How Two-Factor Authentication Will Rock Your World: A Cybersecurity Game Changer

How Two-Factor Authentication Will Rock Your World: A Cybersecurity Game Changer


Think about all the accounts you have that require passwords: email, work systems, online shopping, smartphone apps, and social media - it adds up! Did you know that the average user has around 100 passwords? That’s way too many passwords for one person to remember! 

Since most people simply rely on memory to manage their passwords, it’s no surprise that easy-to-guess passwords like "123456," "password," and "qwerty" are the most commonly used ones globally. 

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Not only that, but 85% of Americans also reuse passwords for multiple accounts. This is a highly risky behavior, as one compromised password can be used to take over multiple accounts. Fortunately, most sites and platforms today have implemented requirements for passwords that cover at least a base level of good cybersecurity practices.

However passwords are not enough to keep your company's email systems, bank accounts, databases, and other online accounts secure. You need to further boost your IT security and your account login process by enabling a two-factor authentication (2FA) system.

What is Two-Factor Authentication (2FA)?

2FA is a security system that requires users to present two pieces of evidence, referred to as "factors”, to prove their identity before they are granted account access. The first factor is usually a password, while the second factor can be any of the following: 

  • Something you know – PIN code, answer to a security question
  • Something you have – one-time PIN generated by an authentication app, smart card, or token
  • Something you are – fingerprint or face scan

ATMs, for example, now require the use of 2FA. To withdraw from an ATM, an account holder must put their debit card (i.e., something you have) into the machine and then type in their PIN (i.e., something you know).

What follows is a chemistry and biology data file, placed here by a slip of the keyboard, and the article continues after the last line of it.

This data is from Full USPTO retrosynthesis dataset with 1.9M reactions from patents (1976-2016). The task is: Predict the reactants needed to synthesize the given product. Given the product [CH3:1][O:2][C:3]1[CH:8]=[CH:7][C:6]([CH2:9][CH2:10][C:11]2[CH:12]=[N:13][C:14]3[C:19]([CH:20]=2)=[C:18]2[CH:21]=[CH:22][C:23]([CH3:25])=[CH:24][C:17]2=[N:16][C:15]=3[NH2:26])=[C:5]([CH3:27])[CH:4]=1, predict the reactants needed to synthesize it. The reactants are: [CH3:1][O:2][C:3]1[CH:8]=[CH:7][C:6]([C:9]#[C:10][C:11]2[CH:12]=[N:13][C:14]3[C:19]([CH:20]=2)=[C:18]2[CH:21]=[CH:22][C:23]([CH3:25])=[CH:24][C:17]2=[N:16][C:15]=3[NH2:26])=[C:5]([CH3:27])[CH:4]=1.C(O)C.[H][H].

Why Should Businesses Leverage 2FA?

Aside from reducing the risks of poor password practices, there are many other reasons why businesses must enable 2FA.

Cybercriminals Target Passwords

Verizon’s 2022 Data Breach Investigations Report found that credentials are the most sought-after data type because cybercriminals can use these to masquerade as legitimate users on a system. In fact, according to another report by IBM, the use of stolen or compromised credentials is the top cause of data breaches. To make matters worse, over 15 billion stolen credentials collected from more than 100,000 breaches are on the dark web, primed for the taking. 

Cybercriminals steal passwords by employing various tactics, such as:

  • Phishing – tricking users into providing sensitive information
  • Keylogging – secretly recording keystrokes of users
  • Pharming – installing a malicious code onto a computer, which misdirects users to a fraudulent site in a bid to steal their personal data

Unfortunately, these tactics aren't just used to trick individuals but also huge corporations that collect, store, and manage their customers’ data.


Related reading: How hackers steal your passwords (and tips on managing passwords correctly)


2FA Minimizes the Risk of Security Breaches

With 2FA enabled, a cybercriminal that successfully obtains a user's credentials would still need to provide the second factor to complete the login process and access the account. 

This extra layer of security effectively blocks most attacks stemming from compromised accounts. That's why Google automatically enabled 2FA for their 150 million users in 2021, which resulted in a 50% decline in compromised accounts. Moreover, in the same year, 2FA was mandated for all federal agencies in the United States

Many Cyber Insurance Providers Require 2FA

Today’s businesses need cyber insurance to cushion the blow of ransomware attacks, hacking, data breaches, and all other cyberthreats. These policies usually cover the costs of the following items and activities: 

  • Ransom payment
  • Cybercrime investigation
  • System damage repair
  • Data recovery 
  • Customer notifications and reputation management
  • Third-party damages and settlements
  • Legal costs and penalties incurred resulting from compliance violations 

Given the growing prevalence of cyberattacks and the rising costs of resolving data breaches, many cybersecurity insurers now require organizations to implement specific security measures, like 2FA and security awareness training, before insurers provide coverage. For example, they require 2FA for the following IT assets:

  • Administrator access – to protect the admin account, which has special privileges like controlling access to all business and employee data in the network 
  • Remote email access – to protect all the information stored in emails and distributed around the company
  • Remote networks – to secure cloud access, which is especially crucial in the rise of remote work setups

Without 2FA, applicants won’t even receive a quote for cyber insurance, while existing clients risk nonrenewal or a retention hike of 100% or more.

Ready to get started with 2FA? Let the IT experts of Charles IT enable 2FA for you to ensure its smooth implementation. Get in touch with us today!

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